Allow me to share why I love Team Joy Squad so much. Carson quotes himself on observations about an incredible pitch thrown by a very under-rated prospect according to scouts. Yes, the numbers obviously matter. And we’d be idiots not to at least consider what scouts have to say. Team Joy Squad for me enters the third realm of prospecty goodness, where us mere mortals can be minding our own business watching a random baseball game, and see Nova come out of nowhere with an “80” pitch that established major league hitters are helpless against. And he tops out at 97? And the sinker is a true weapon also? At that moment we realize that the universe has shielded the eyes of the experts (or they just relied on previous reports from 4 years ago and left in the 2nd inning for Hooters) so that the magic that is Nova can be revealed only to us. That my friends is Team Joy Squad!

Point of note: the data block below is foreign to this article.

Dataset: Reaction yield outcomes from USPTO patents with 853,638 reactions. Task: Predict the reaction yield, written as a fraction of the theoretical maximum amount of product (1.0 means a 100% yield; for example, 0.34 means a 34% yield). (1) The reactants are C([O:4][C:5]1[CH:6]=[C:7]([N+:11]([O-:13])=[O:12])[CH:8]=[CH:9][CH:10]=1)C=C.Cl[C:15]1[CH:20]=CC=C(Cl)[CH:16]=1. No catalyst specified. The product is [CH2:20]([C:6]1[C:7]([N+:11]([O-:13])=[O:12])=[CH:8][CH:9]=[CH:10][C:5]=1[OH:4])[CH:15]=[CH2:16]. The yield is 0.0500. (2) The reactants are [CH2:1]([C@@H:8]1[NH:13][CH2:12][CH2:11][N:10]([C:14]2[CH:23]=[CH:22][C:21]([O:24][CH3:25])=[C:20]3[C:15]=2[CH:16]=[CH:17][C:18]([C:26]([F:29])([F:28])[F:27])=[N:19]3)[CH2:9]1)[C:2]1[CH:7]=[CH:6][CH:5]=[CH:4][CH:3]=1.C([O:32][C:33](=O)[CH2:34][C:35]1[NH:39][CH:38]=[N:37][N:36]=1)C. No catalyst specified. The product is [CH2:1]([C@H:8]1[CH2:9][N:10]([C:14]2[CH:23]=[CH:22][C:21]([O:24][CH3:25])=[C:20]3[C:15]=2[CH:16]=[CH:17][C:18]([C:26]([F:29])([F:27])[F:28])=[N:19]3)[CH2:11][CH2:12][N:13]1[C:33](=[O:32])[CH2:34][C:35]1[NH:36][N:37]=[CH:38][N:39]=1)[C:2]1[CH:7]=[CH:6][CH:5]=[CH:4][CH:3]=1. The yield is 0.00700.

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  8. AustinRHL says:

    I feel quite certain that your center fielder is going to be Bourjos (and it’s the correct choice), and I’m guessing that one of your starters is Morrow, despite the injury. I have no idea about the other three roster slots remaining, though.

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    • Dear Sir or Madam! It’s with great pain that I inform you that neither Bourjos nor Morrow appear on this year’s iteration of Team Joy Squad (TJS).

      Both players certainly have their merits. Morrow throws a nightmarish slidepiece, and Bourjos is one of the few humans capable of flight.

      However, as I see it, there are flaws, too — at least so far as their TJS credentials go. Morrow’s 17-K game last season increased expectations about what he’d do going forward. As for Bourjos, there might actually be some legitimate concerns about his bat.


      On second thought, I’m looking at Bourjos’ defensive rating now: +16 runs in only 450 innings! I’d forgotten/didn’t originally see that. Oof.